The Senate Health Policy Committee on Tuesday heard a workshop about changes to the state’s managed-care plans as they relate to pharmacists.
The state Agency for Health Care Administration’s Deputy Secretary for Medicaid Justin Senior said the current plan works just fine, with providers abiding by strict time and distance standards: the maximum time from a pharmacy in an urban county in 30 minutes, for instance, or 60 for rural counties.
Some large pharmacy benefit managers have sought to restrict access to smaller pharmacies working with the state system, and smaller pharmacists are feeling the squeeze, with less foot traffic and fewer customers.
Committee Chairman Aaron Bean put the question succinctly to Senior: “What do you say to the mom and pop” pharmacies?
Senior responded by saying if customers are transferred to one plan to another and find their previous providers out-of-network, they can switch, and ascribed recent successes in the system to ongoing changes the small pharmacists oppose. Audrey Brown with the Florida Association of Health Plans agreed, saying the statewide managed care program provides expanded benefits and a high degree of access.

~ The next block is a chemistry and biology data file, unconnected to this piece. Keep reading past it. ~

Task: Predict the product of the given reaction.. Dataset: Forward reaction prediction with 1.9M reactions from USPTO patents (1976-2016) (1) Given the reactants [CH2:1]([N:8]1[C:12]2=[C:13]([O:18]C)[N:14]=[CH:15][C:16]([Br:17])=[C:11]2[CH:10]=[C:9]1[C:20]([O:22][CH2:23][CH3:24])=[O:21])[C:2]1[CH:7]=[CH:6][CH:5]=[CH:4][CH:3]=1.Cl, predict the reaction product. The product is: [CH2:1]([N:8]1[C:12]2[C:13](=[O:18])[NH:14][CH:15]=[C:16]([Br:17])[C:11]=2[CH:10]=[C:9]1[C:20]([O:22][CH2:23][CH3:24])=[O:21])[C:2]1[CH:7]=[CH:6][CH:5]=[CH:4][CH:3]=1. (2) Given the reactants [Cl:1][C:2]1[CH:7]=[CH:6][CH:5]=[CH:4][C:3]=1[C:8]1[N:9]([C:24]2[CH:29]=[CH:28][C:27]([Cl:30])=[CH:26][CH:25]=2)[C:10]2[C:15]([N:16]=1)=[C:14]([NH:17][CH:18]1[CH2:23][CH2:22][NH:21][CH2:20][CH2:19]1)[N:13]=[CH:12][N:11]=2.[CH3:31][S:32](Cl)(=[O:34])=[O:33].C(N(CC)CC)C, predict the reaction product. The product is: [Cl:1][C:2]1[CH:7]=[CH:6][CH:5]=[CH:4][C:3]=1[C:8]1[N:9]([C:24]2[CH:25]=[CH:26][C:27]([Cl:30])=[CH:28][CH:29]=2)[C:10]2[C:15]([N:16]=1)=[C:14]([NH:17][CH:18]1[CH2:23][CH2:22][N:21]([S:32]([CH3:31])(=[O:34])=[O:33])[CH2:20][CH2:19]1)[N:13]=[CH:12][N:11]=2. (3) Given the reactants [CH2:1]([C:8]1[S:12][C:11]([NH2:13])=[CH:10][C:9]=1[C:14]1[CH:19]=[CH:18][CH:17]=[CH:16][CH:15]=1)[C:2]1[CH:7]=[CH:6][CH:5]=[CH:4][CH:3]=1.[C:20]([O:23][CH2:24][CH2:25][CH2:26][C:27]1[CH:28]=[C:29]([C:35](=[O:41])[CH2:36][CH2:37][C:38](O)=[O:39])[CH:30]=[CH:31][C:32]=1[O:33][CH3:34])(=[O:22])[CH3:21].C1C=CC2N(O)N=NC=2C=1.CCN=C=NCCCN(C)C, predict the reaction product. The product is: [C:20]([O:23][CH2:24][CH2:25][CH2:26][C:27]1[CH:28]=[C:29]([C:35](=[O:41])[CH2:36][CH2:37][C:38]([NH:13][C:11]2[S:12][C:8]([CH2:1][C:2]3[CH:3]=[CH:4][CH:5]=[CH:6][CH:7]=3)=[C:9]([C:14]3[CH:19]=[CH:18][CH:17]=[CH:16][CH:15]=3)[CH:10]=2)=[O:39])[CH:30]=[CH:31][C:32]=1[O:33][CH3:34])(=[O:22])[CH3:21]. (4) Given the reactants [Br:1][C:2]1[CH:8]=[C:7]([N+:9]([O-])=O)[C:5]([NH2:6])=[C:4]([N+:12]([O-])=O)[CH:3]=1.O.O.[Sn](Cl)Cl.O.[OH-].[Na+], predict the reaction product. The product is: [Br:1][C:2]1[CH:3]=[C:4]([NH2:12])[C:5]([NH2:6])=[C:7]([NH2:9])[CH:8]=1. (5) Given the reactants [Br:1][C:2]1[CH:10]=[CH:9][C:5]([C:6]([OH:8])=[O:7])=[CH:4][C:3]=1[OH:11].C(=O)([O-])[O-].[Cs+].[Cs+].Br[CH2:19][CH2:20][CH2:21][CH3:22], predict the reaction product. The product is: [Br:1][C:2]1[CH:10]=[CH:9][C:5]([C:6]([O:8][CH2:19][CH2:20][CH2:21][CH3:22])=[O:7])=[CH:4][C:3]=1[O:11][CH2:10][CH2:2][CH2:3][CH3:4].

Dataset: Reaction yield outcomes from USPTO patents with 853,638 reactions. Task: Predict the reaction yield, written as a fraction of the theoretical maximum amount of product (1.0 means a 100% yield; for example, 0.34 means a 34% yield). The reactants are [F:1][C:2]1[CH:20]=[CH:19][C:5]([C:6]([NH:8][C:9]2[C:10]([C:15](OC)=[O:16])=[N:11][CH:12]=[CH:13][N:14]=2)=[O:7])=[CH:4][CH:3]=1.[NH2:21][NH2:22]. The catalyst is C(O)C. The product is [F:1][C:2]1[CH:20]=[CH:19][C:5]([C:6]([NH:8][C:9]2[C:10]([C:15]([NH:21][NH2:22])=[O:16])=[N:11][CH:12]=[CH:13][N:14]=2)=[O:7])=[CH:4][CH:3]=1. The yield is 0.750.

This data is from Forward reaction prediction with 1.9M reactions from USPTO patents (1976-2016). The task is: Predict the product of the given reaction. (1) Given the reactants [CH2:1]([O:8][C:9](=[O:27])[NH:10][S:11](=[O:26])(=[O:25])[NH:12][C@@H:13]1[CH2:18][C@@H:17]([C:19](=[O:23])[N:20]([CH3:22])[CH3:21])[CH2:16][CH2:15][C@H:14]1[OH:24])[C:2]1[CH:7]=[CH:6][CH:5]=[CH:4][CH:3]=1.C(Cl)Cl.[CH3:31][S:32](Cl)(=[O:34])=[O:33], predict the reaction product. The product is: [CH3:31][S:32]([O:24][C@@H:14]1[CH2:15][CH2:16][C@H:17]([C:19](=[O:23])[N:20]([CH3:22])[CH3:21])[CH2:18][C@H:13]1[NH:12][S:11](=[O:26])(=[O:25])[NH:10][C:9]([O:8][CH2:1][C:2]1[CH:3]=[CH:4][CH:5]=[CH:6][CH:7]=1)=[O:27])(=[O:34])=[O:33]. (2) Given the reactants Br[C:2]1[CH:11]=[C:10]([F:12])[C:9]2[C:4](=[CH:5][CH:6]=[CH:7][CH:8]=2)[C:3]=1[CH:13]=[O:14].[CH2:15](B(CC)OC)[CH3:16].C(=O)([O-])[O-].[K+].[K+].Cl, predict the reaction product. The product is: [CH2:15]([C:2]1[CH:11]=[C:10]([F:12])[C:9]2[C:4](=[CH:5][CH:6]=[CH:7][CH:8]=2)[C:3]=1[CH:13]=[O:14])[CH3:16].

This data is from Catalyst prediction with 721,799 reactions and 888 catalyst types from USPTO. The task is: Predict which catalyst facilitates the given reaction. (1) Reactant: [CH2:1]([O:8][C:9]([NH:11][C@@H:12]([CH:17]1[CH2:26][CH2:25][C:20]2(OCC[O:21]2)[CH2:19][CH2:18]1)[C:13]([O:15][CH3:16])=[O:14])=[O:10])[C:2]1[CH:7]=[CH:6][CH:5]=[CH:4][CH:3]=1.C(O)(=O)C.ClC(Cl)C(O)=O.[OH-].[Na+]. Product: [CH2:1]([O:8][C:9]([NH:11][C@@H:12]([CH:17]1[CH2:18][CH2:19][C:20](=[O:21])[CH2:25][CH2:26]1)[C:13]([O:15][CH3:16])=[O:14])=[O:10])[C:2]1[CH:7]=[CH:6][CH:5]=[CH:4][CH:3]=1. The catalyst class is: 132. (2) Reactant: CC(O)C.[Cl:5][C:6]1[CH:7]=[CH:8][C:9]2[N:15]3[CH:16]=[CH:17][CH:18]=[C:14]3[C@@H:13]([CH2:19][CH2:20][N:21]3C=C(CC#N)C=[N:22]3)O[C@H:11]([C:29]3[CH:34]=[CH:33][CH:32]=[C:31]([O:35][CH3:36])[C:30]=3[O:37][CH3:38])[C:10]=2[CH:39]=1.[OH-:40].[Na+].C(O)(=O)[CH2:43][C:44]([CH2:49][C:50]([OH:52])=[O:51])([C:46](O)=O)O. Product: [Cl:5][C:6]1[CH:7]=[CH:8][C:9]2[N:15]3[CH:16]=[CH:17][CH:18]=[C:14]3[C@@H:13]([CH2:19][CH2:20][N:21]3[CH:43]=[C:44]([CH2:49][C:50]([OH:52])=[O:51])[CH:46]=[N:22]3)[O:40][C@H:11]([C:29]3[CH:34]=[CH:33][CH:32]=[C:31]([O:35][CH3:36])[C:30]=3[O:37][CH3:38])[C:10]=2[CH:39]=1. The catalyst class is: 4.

Several local businesses disagreed, offering myriad reasons.
Ron Pickens with EPIC PharmPAC, a Jackson County-based consortium of pharmacists said it’s “not as easy as it may sound” to switch once a benefit provider has transferred a patient to a new plan. Pickens also cited language barriers certain small providers can alleviate, as well as a need for HIV/AIDS patients and other conditions for boutique-style care sensitive to their particular ailments.
Two representatives of Smart Pharmacy say patients depend on their auxiliary services such as delivering prescriptions for free, unlike chain pharmacies.
“This managed care thing; it just doesn’t work,” said the pharmacy’s Bill Scroggins. “People fall through the cracks.”
Multiple testifiers also cited customer problems switching their plans, saying it was near-universally a bureaucratic hassle.
Senior said delivery and other auxiliary services are taken care of by existing benefit managers via free available transportation to the pharmacies, though he granted that fact was “not widely known.”
“We can have savings, we can have quality – we can have it all,” Bean said in closing.
No vote was taken on a specific proposal.